SUMMARY: There seems to be a common assumption that if we just pick up the Bible and read it, then it will make sense. And while we want to acknowledge that God can choose to reveal insights to individuals, we also want to highlight that God also provides us with resources, such as historical documents and books, to enhance our understanding of the Bible. With honesty and humility How (Not) to Read the Bible provides indispensable reading tips while tackling some of the seemingly anti-women, pro-violence, and pro-slavery texts.
“If we don’t look at the context, we can easily come to all sorts of conclusions that don’t align with what the Bible is actually saying,” author Dan Kimball says. “The Bible is an ancient book written across centuries, and we must use the minds God gave us to examine these claims against the Bible to see if they are true and accurate in the way they are presented.”
Kimball promptly lists four essential tips when reading the Bible:
- The Bible is a library, not a book.
- The Bible is written for us, but not to us.
- Never read a Bible verse out of context.
- All of the Bible points to Jesus.
His first point (the Bible is a library not a book) touches on the genres of the book and how that can change the reading of the text. Some are history books. Others are law. Many are poetry. The second point (the Bible is written for us, not to us) addresses the historical and cultural context we must seek out to understand what the author of a book was trying to communicate and what the audiences knowledge and worldview were.
“We need to step back and look at the more fundamental question: What was the author originally saying? We cannot simply read our own understandings into the meaning of a word or statement someone else wrote or said,” Kimball writes. “And when we look at some often bizarre-sounding parts of the Bible, we have to try to discover who the original audience was and view the text through their lens, not ours. If we don’t, the possibilities for confusion are endless.”
The third point (never read a Bible verse) touches on an issue all Christians have – taking a verse out of context. Much like the second point we must do our do diligence when quoting Scripture to make sure we are using the verse(s) correctly within the context of the passage.
The fourth and final point (the Bible points to Jesus) relates to the metanarrative of the Bible and how every verse, passage, and story are pointing to Jesus and the redemption of his creation.
Kimball’s practical four tips are worth the price of the book alone, but he also includes several helpful graphs (pages 31, 44) that would be useful to print and place in one’s Bible.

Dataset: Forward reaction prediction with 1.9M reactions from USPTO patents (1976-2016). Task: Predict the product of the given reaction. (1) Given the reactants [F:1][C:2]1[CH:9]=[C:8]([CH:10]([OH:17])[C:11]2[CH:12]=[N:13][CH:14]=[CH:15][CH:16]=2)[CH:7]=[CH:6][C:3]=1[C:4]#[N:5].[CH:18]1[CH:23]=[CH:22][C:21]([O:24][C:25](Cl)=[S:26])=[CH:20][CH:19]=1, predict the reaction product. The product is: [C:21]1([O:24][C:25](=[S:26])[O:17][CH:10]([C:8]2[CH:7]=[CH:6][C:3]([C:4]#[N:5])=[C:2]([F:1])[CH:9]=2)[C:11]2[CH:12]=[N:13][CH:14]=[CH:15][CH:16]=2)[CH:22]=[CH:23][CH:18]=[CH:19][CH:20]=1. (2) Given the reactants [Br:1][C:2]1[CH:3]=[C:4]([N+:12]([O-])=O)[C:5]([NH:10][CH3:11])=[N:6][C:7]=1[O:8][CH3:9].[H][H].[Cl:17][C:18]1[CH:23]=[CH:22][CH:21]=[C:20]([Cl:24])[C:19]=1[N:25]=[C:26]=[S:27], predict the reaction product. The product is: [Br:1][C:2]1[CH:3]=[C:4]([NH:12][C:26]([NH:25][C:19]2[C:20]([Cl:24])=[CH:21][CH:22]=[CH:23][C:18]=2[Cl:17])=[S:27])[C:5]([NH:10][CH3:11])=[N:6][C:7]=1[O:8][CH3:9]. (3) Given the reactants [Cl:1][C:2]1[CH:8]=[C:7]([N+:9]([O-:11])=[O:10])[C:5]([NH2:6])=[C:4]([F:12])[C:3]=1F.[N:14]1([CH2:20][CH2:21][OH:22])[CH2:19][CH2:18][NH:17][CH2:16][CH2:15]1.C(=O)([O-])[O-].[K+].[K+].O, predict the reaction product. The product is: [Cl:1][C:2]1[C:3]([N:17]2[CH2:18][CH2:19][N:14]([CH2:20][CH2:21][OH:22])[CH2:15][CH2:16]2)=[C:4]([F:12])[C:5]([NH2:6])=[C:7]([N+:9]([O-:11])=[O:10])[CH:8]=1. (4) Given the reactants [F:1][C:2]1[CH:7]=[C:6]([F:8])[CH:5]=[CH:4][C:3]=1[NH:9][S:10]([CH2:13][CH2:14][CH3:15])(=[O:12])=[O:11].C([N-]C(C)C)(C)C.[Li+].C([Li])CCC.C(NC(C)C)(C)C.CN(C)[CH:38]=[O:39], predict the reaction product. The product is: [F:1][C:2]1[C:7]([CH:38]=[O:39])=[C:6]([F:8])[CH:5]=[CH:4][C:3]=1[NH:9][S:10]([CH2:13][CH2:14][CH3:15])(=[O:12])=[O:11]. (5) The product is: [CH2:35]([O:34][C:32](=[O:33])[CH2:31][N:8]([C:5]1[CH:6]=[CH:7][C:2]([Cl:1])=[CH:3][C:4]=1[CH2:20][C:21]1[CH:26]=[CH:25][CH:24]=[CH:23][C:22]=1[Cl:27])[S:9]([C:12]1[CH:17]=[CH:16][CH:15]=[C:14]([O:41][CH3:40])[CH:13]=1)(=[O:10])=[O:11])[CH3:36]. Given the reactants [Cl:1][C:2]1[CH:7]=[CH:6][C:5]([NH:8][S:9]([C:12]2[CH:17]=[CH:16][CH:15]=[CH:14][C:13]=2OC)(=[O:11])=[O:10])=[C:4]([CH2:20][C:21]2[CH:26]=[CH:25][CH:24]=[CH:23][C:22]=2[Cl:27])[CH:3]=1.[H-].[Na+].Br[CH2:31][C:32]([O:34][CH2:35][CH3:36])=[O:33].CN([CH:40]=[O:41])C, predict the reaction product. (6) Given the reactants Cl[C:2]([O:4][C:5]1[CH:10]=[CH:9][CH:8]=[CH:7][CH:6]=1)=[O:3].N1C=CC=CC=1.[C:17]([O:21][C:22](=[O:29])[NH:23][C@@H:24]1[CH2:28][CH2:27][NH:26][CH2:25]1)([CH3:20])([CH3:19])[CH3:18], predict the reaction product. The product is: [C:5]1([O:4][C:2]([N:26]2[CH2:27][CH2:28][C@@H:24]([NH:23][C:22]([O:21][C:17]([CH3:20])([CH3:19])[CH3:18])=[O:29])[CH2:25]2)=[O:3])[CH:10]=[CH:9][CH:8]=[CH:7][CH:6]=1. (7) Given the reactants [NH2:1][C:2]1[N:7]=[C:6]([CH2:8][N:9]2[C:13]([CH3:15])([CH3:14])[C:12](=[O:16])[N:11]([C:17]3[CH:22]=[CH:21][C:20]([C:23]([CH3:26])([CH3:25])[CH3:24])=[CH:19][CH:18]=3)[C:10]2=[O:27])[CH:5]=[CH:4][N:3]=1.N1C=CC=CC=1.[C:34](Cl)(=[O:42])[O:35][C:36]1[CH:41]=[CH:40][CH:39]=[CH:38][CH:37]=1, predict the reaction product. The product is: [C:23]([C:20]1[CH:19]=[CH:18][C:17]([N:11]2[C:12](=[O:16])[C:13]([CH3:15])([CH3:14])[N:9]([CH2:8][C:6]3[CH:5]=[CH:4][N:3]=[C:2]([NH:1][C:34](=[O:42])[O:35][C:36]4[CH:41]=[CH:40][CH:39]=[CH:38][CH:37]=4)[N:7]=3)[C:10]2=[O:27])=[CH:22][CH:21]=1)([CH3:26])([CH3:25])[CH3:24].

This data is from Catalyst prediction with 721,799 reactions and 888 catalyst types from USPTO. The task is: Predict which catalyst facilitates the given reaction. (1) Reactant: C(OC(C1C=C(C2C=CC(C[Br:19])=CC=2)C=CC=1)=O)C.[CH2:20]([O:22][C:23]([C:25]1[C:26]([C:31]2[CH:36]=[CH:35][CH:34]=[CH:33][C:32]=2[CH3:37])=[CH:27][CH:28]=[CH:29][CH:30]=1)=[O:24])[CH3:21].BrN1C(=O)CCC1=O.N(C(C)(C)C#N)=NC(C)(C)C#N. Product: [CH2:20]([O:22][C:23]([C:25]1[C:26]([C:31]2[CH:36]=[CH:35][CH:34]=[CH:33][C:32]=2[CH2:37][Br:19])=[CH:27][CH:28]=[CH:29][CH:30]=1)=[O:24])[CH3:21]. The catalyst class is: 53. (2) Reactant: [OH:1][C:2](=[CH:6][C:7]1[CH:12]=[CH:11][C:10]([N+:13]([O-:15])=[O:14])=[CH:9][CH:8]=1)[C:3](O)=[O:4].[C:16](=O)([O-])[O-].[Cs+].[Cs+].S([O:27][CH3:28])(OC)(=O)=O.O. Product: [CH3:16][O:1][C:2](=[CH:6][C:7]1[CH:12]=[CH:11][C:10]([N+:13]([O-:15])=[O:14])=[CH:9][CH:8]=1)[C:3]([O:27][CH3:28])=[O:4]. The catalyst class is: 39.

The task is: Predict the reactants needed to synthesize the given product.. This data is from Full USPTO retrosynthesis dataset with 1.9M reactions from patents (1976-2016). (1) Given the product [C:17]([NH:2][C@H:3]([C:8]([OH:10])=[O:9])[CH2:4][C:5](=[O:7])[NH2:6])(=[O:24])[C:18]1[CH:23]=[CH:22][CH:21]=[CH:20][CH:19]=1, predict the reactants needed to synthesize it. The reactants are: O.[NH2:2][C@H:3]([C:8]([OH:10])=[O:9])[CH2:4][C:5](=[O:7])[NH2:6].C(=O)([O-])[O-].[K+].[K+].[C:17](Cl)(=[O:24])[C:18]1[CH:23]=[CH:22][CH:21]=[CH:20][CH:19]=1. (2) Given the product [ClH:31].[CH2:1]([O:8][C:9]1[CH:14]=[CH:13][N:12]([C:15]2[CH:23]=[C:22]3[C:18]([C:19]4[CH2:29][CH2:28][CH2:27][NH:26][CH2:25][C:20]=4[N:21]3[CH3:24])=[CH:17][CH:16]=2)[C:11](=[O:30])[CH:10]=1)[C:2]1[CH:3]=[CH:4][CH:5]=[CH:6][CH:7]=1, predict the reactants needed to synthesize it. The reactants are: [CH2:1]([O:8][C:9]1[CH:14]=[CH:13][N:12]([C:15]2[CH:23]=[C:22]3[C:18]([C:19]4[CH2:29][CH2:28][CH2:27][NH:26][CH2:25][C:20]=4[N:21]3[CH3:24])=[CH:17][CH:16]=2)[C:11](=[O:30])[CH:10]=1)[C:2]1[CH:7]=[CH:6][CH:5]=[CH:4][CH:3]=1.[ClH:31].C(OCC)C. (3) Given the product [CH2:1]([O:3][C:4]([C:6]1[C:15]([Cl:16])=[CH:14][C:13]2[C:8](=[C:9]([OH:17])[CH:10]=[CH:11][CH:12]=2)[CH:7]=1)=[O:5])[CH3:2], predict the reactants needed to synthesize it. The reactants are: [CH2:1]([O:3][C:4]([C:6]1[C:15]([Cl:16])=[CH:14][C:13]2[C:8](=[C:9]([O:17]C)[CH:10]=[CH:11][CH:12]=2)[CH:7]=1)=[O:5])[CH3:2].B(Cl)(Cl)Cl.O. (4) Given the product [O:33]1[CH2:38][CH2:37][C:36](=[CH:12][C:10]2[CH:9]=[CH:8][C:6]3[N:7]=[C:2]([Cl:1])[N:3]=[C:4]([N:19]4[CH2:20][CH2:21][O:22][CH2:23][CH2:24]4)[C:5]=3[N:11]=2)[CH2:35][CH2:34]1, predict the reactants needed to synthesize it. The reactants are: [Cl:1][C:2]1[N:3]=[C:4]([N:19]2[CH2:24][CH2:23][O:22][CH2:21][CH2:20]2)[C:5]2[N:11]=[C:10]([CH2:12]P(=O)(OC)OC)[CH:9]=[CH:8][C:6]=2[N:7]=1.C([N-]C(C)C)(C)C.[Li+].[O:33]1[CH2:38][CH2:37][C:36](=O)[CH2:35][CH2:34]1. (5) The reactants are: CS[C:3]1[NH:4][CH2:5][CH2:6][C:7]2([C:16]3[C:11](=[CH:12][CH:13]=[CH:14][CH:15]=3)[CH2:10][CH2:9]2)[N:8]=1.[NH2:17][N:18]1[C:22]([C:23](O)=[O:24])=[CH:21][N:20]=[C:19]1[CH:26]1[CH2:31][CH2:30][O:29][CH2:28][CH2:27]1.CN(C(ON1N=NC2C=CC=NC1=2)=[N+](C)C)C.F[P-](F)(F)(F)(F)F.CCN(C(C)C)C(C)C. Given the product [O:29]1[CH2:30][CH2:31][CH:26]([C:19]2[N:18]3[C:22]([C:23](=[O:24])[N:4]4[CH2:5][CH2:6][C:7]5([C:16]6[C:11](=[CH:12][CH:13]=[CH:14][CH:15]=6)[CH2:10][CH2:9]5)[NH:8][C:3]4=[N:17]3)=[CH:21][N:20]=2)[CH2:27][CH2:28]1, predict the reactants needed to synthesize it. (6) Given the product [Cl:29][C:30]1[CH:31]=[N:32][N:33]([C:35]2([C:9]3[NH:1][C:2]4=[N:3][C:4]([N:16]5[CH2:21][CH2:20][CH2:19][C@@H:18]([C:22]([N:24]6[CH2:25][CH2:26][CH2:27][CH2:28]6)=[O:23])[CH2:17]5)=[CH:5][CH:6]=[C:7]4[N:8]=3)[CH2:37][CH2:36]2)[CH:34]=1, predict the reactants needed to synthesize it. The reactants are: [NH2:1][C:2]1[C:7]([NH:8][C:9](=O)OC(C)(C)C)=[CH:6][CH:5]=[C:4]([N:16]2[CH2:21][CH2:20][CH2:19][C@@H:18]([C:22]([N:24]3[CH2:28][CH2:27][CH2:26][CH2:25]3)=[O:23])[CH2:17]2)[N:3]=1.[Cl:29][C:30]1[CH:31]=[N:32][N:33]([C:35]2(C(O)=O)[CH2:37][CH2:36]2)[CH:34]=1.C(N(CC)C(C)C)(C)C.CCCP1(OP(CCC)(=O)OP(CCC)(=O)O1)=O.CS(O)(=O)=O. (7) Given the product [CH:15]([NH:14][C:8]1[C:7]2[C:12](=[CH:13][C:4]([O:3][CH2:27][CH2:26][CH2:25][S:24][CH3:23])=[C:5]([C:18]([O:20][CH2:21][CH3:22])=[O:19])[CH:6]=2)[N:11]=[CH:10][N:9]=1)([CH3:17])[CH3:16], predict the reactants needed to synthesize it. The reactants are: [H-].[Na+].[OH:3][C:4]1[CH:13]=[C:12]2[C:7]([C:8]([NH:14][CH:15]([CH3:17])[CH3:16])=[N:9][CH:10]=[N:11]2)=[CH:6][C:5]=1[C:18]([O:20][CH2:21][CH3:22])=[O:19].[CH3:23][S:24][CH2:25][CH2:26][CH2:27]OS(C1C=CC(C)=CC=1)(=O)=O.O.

Most of the book is devoted to proving that much of the misunderstanding of Scripture is due to not following one or all of his four points. Kimball sprinkles anti-Christian memes from the internet throughout the pages to show how easy it is to deride the Bible if we do not pursue a faithful reading.
“Remember, the Bible is easily mocked, but that’s only because we need to learn how (not) to read the Bible,” says Kimball. “When we pull out verses and fail to put in the time and effort to understand what a verse is trying to say to us, we can come up with some great anti-science (or anti-women, etc.) Bible memes, but they aren’t what the Bible is actually saying in those verses.”
We appreciate his earnest writing as he employs his four tips in debunking the seemingly anti-women, pro-violence, and pro-slavery texts. We also appreciate Kimball is humble enough to admit that he struggles with certain passages and sometimes there are not any good answers.
How (Not) to Read Your Bible would work well for a small group study as each chapter ends with a summary of the main points discussed about in the chapter. Kimball is currently (August of 2021) working on a video curriculum that is expected to be released in January of 2022. Teaching aids are scheduled to be released in summer of 2021.
KEY QUOTE: “If we don’t look at the context, we can easily come to all sorts of conclusions that don’t align with what the Bible is actually saying. The Bible is an ancient book written across centuries, and we must use the minds God gave us to examine these claims against the Bible to see if they are true and accurate in the way they are presented.”
BONUS: Don’t have time to read the book? Listen to Kimball talk about the motivation to write How (Not) to Read the Bible on The Collected Podcast.
DID YOU KNOW?: Sunday to Saturday has a Good Reads page where we post all of the books we have read – even the ones that didn’t make the cut.
Our latest curated media on reading the Bible :
White men have had a monopoly on Biblical interpretation in the west and the United States for hundreds of years. The voices of women and minorities have not been allowed to bring their valuable insight into Biblical analysis. Dr. Esau McCaulley’s Reading While Black is his attempt to add to the cannon of Black Biblical interpretation in the steps of James Cone, Dr. Martin Luther King, W.E.B Duboise and countless others.Read more